A beacon of hope for HEC

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They start flashing with the first signs of darkness and keep on blinking throughout the night. As the sun rises they stop blinking, only to start flashing once again as the sun sets and the sky is filled with darkness.

These are not vesak lights or blinking lights that are used for celebrating special events but are ordinary led bulbs that are being used for a specific purpose. As the sun sets and darkness takes over the once bright blue sky out – come these majestic creatures.

Some come in herds and others one at a time. Their silent footsteps are not heard by the farmers during this time of the night. The elephants slowly make their way through the jungle area in search of food. But they are suddenly taken by surprise when they see these flashing lights, lights they haven’t seen before and lights in an area that is familiar to them.

In most cases the elephants turn back when they see these unusual and mysterious objects flashing in the night. But some elephants are smarter and intelligent than the others. They will try anything to get to their source of food irrespective of what obstacles stand in their way.

Light repel system

Speaking to Ceylon Today President of the Wildlife and Nature Protection Society (WNPS) Jehan Canagaretna said this light repel system is an invention by an Army officer – Brigadier Sugath Udayasena – who had tested it out at the Maduru Oya National Park when he was serving there.

“He had approached Government officials with this invention but they had not taken it too seriously. Then at one of our lectures on elephant conflicts at the BMICH he approached me and said he had this system that was successful at army camps and asked if I would like to have a discussion with him,” Canagaretna explained.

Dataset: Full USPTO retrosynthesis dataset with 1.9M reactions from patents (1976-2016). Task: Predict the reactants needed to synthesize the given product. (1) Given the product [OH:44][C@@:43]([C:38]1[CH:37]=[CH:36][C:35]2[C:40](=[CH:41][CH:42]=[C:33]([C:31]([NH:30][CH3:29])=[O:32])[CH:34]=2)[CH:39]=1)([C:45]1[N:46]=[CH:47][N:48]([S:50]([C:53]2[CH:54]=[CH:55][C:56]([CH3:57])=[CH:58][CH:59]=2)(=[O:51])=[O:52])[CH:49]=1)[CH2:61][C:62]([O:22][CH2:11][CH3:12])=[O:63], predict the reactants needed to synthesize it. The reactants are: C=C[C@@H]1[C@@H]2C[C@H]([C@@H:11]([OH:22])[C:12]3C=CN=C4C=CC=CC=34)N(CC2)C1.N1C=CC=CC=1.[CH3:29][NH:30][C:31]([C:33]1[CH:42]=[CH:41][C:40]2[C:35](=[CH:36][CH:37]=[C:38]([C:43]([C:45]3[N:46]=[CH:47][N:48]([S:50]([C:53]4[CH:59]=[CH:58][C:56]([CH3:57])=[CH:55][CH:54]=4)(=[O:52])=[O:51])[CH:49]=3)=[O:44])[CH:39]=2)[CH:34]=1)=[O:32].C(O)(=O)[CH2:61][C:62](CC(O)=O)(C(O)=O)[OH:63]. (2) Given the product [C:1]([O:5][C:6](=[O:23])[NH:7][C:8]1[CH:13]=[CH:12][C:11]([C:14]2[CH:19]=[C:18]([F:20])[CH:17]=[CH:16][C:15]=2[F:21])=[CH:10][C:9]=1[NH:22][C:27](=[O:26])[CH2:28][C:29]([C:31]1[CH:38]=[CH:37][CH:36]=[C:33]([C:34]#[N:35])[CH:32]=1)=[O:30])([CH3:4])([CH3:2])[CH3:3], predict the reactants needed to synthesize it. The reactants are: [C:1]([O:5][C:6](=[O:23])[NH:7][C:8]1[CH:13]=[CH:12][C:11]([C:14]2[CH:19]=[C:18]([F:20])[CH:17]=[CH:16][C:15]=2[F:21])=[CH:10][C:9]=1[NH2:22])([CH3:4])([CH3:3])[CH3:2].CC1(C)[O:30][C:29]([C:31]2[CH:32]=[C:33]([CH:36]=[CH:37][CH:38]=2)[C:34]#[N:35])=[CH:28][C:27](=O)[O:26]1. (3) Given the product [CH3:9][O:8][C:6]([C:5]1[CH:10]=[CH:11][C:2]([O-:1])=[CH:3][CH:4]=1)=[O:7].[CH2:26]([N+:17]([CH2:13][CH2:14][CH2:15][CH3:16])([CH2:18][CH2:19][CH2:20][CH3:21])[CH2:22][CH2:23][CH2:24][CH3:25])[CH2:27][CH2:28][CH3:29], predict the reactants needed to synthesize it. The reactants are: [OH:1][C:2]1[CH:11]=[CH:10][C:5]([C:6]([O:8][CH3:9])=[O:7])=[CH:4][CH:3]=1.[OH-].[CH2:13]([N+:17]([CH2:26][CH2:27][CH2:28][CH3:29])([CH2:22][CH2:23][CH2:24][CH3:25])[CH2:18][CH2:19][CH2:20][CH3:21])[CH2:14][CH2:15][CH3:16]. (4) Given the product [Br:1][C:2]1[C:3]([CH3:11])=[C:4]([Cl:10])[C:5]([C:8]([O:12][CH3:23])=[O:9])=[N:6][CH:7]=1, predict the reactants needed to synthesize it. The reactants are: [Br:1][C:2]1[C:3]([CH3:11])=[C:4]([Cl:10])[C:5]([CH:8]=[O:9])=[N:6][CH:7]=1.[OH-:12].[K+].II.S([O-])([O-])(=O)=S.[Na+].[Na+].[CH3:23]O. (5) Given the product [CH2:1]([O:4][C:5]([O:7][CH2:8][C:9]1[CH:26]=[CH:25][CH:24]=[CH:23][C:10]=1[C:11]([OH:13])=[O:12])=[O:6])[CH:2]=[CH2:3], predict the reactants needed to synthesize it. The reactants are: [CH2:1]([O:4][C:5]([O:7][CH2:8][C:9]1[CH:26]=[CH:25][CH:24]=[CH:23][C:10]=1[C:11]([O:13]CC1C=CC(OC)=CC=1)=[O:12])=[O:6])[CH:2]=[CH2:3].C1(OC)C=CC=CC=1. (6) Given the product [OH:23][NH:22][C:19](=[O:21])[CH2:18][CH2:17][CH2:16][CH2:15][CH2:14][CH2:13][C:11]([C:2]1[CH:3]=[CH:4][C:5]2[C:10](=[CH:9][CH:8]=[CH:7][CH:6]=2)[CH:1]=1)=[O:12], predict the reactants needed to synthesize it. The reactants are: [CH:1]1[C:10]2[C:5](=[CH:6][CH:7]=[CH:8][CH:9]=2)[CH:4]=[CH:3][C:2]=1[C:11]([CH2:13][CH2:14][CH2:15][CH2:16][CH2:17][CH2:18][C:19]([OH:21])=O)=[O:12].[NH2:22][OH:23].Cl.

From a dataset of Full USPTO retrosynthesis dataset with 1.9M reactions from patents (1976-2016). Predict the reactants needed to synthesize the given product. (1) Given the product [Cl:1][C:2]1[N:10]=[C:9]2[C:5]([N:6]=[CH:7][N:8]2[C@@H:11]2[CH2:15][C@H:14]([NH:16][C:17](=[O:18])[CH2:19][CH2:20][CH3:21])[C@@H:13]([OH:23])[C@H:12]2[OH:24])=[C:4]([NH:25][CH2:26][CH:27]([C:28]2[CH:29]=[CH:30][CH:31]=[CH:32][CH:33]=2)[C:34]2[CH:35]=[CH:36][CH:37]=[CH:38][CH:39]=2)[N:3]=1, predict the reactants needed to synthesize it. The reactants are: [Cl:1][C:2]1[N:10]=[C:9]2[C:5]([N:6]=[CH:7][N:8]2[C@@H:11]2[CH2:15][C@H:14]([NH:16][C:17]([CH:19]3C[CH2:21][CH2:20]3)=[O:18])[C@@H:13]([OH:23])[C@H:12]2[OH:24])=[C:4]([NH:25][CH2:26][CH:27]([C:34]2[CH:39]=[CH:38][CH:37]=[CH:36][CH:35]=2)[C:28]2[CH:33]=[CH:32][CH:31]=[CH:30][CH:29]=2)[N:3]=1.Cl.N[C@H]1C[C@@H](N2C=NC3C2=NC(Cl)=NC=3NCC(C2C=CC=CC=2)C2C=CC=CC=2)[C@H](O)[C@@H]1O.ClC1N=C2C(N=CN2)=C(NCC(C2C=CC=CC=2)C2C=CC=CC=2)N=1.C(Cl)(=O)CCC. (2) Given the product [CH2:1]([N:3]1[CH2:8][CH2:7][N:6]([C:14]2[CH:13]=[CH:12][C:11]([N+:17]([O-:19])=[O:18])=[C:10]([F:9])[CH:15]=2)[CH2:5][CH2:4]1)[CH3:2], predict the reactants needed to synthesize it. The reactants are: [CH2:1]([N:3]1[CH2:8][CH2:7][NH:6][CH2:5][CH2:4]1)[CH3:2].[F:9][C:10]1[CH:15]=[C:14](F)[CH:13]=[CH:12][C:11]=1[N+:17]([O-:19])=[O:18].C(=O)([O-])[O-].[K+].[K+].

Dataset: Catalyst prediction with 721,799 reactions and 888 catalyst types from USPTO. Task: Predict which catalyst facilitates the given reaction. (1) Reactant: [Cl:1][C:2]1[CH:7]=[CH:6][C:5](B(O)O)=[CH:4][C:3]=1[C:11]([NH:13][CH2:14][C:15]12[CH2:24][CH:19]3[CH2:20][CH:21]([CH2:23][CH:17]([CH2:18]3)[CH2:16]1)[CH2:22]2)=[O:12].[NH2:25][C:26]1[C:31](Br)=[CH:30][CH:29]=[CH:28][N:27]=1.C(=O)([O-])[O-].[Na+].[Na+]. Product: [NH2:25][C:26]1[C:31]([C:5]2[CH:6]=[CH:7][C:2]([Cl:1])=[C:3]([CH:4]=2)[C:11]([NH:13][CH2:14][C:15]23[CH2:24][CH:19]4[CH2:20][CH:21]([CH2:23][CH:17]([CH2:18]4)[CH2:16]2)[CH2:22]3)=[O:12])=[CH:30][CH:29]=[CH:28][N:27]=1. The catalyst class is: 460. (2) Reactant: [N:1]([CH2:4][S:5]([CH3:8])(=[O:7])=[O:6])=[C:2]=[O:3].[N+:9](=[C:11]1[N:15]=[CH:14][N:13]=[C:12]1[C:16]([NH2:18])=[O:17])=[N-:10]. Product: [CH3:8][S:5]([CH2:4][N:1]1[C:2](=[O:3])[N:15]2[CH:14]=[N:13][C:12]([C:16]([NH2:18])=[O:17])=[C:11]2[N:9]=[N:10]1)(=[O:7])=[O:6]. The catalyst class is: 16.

With his curiosity piqued Canagaretna had an initial discussion with the Brigadier and that resulted in them going and checking out a location where this system was installed at an army camp. “I saw the location and thought why don’t we also install one and see. With the Army Brigadier’s help we decided to do a few locations. In 2019 we started installing them in areas bordering national parks and other places. But sadly Brigadier Udayasena died from COVID-19 last year. He was very passionate about elephants,” Canagaretna said.

The first couple of light systems were installed in the Galgamuwa area in July 2019, he said, and basically how the system works is a bunch of lights strung together across a farmer’s property five meters apart at a height of about nine and a half to ten feet, which is about the height that an elephant would feed.

Each pole has five bulbs

“For a square acre there are approximately 45 lights. Each pole has five white led bulbs flashing on and off throughout the night. We haven’t done a sensor system yet so the bulbs are flashing all night. The lights are switched on at dusk around 6 p.m. and shut off at dawn. This is the first time a deterrent for the human-elephant conflict (HEC) or a biological mitigating system for elephants raiding crops that has been found,” Canagaretna explained.